Kushikatsu: Fried Pork and Onion Skewers

Kushikatsu is a variation of the famous fried pork cutlet, tonkatsu. “Ton” is the Japanese word for “pork” and “katsu” is a corruption of the word “cutlet.” During the Meiji government, Japan opened to foreign commerce and culture. People were encouraged adopt Western ways in science, technology, and customs. The taboo against eating meat was abolished (1872), and many new meat dishes were created. Here is a good article summarizing the history of Japan.

These skewers were a confidence builder for my deep-frying skills. Success of this recipe depends on the care you give to coating the skewered pork and onions with flour, egg, and panko. To ensure a thick crispy but not greasy crust, each skewer is dredged in flour then eggs three times before the final coat of light and crunchy panko crumbs. Allowing the skewers to stand in a bowl meant that the coating would adhere to the meat and vegetables rather than sticking to a rack. The time between each step of the coating process allowed the flour to absorb the moisture from the egg to become a sort of paste.

deep-fried pork and onions on skewers
Fried Pork and Long Onion on Skewers
Kushikatsu

serves 4

recipe adapted from page 433
Assembling the Skewers:

  • 1 pound boneless pork loin, excess fat removed, cut into 20 cubes (original recipe:9 ounces / 12 pieces)
  • Salt and Black Pepper

Lightly season the pork and let it sit for half an hour.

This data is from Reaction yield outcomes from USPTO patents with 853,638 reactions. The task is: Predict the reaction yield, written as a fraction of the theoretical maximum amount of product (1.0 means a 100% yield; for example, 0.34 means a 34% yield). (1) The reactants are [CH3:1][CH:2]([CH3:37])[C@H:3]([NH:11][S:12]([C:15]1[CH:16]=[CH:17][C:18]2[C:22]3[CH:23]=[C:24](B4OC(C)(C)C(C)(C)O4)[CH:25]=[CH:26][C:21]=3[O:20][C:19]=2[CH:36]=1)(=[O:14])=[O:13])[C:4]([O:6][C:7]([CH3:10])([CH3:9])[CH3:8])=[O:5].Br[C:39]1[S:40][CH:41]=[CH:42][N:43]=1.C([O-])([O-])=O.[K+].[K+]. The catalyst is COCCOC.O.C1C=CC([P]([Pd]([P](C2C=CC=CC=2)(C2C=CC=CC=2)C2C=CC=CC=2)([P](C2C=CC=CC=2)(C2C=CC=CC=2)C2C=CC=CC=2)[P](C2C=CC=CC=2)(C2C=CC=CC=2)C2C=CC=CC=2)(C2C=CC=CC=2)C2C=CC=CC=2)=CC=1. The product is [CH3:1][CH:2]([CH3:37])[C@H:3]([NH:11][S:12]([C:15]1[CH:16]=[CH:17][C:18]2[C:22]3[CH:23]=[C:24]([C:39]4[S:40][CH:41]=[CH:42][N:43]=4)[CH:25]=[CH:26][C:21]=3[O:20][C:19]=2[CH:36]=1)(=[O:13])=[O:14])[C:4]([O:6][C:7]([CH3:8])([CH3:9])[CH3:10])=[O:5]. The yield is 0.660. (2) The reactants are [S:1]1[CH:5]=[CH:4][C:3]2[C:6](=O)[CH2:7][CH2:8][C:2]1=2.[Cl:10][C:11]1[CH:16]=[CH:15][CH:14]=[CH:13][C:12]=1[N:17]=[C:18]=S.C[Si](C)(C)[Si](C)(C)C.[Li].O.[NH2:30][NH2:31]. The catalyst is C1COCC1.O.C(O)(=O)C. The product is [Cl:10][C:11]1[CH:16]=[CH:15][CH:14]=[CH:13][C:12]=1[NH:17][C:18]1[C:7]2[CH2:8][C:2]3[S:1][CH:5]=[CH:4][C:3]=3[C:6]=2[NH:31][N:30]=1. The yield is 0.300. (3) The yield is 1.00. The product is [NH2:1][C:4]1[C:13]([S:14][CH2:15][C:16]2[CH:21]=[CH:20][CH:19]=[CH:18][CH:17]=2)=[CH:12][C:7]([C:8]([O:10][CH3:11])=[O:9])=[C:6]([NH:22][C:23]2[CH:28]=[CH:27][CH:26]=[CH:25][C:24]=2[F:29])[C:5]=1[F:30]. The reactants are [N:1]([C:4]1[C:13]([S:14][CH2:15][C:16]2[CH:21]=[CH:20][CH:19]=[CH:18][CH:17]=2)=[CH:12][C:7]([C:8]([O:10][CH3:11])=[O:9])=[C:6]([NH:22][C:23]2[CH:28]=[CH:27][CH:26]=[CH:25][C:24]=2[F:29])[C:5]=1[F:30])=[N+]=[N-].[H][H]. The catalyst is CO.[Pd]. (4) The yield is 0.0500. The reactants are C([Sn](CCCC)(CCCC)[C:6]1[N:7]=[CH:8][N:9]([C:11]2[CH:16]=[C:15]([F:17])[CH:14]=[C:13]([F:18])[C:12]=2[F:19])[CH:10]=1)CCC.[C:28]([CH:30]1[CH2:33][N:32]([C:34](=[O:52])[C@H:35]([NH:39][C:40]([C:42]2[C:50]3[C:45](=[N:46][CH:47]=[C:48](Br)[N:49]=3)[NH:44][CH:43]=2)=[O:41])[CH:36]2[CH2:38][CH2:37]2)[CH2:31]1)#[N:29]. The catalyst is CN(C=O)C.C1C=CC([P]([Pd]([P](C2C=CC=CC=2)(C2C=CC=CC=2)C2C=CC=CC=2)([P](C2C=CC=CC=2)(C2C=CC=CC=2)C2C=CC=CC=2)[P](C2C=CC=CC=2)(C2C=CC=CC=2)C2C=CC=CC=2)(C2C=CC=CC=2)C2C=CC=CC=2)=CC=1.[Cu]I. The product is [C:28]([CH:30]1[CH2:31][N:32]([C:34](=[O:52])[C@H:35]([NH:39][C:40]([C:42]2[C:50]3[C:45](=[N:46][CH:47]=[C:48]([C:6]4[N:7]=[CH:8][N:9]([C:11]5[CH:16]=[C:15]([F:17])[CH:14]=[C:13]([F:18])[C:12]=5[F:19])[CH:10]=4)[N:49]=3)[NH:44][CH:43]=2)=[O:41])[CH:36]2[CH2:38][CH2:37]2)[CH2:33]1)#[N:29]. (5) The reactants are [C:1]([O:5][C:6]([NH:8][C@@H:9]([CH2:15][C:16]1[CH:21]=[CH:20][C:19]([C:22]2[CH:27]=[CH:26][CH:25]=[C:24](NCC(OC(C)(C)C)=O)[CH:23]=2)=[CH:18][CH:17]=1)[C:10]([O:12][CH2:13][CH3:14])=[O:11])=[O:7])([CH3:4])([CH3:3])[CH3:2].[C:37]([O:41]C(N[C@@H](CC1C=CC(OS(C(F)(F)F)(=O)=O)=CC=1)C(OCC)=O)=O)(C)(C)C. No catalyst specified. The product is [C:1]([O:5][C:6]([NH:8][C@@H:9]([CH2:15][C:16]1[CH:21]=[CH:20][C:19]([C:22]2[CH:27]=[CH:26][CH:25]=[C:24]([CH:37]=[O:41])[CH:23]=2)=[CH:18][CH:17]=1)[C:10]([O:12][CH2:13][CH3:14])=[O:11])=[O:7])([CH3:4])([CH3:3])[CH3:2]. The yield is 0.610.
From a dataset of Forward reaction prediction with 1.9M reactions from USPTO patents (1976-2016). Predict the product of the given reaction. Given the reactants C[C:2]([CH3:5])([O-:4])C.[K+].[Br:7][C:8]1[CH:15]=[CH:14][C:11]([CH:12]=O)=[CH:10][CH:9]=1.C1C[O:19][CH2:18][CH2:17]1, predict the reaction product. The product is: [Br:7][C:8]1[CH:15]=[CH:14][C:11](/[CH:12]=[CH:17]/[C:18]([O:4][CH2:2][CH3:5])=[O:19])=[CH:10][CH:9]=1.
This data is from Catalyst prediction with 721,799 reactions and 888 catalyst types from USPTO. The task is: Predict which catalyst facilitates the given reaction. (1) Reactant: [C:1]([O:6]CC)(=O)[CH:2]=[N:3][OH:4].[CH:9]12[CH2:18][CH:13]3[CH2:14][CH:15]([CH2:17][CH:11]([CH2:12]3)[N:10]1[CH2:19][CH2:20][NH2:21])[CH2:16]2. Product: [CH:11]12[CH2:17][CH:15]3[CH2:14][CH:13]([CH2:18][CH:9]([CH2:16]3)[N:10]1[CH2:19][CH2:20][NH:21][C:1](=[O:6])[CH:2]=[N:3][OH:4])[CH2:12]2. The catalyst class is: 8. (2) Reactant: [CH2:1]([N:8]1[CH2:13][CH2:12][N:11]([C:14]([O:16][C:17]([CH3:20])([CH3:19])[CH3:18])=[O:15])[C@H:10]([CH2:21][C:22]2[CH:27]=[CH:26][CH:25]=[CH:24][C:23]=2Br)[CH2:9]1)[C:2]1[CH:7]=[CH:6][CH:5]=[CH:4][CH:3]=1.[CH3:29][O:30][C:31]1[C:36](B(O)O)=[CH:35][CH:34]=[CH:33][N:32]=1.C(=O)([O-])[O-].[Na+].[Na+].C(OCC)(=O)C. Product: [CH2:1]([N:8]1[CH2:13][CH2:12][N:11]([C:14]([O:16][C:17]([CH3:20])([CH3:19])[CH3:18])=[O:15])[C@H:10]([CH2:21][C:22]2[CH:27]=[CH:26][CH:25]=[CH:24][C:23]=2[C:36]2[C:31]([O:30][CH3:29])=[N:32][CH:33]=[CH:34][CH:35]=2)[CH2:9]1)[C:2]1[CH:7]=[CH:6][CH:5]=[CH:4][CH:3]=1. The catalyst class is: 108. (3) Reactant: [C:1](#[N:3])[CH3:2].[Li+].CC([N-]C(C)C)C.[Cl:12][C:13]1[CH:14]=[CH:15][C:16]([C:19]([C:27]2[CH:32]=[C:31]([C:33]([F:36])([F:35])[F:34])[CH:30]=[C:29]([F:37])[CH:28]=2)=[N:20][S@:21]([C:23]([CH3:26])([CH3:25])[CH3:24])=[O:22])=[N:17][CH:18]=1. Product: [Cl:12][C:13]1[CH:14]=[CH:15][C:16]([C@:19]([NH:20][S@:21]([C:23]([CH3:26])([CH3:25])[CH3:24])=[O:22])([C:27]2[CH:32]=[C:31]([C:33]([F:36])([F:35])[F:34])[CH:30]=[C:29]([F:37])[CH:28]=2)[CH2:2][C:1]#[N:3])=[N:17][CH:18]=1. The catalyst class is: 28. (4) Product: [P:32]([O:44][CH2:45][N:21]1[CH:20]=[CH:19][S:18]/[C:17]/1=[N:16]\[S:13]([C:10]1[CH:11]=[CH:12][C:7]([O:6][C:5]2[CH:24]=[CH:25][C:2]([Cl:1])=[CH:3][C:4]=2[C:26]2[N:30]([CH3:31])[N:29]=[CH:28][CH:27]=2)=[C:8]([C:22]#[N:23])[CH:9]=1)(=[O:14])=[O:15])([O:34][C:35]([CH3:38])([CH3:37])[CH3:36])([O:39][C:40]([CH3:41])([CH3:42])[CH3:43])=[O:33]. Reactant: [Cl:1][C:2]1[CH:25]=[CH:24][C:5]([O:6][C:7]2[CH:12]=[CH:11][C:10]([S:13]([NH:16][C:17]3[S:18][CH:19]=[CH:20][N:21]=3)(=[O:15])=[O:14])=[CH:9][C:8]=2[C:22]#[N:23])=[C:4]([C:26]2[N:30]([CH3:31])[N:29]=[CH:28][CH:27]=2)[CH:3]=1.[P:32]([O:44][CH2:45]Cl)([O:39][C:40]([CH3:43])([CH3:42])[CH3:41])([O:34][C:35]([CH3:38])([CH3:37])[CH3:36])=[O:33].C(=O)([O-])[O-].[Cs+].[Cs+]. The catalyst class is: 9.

• 3 – 4 naganegi (Japanese long green onions), or young slender leeks, white part only

Cut the onions crosswise into 30 pieces, about 1 1/2″ long.

  • 10 bamboo skewers (6″ long, soaked in water for 30 minutes)

Thread a piece of onion, a cube of pork, onion, pork, and onion on each skewer.
Coating the Skewers:

  • 1/2 cup flour for coating (or more)
  • 2 eggs, lightly beaten
  • 2 cups breadcrumbs

pork and Japanese green onion skewers1. Put each of the above ingredients into a separate dish. Dredge each skewer of pork and onions in the flour. Shake or tap the skewer to shake off excess. I arranged the skewers in bowls, rather than placing them on a rack.
2. Dip each skewer into the egg, shake off excess egg, and dredge in flour again. Stand each skewer in bowls until all of them have been coated. I let the skewers stand in the bowls for 15 minutes to set the coating.
3. Repeat the egg and flour dipping. At this point, each skewer has been into the flour three times, and the egg two times.
4. Finally, dip each skewer in the egg again, shake off excess, and put it into the panko. Gently press the pork and onion so the breadcrumbs adhere well. Turn to coat the other sides. The skewers were left standing in the bowls while I prepped my deep frying operation.
Japanese deep-fried pork and onion skewersFrying:

  • vegetable oil for deep-frying

In a wide deep skillet (a wok works very well), heat 3 inches of oil over medium heat to 360°F. Add 2 or 3 skewers and cook until the crust becomes barely golden. Reduce the temperature of the oil to 300°F, and cook until the crust is quite golden, about 8 to 9 minutes. Drain the skewers on a paper towel-lined rack. Repeat to fry all of the skewers.
Serving:

  • bottle of tonkasu sauceTonkatsu sauce
  • 1 quart shredded cabbage

Serve the skewered pork and long onion, with tonkatsu sauce and shredded cabbage. I was interested in how the recipe for tonkatsu sauce compared with a commercial bottled sauce: It really is worth making your own!

⇐ Previous Post Next Post ⇒
(Not) Making Soba Noodles Japanese Chicken, Shiitake, and Long-Onion
Advertisements

Leave a Reply

Fill in your details below or click an icon to log in:

WordPress.com Logo

You are commenting using your WordPress.com account. Log Out / Change )

Twitter picture

You are commenting using your Twitter account. Log Out / Change )

Facebook photo

You are commenting using your Facebook account. Log Out / Change )

Google+ photo

You are commenting using your Google+ account. Log Out / Change )

Connecting to %s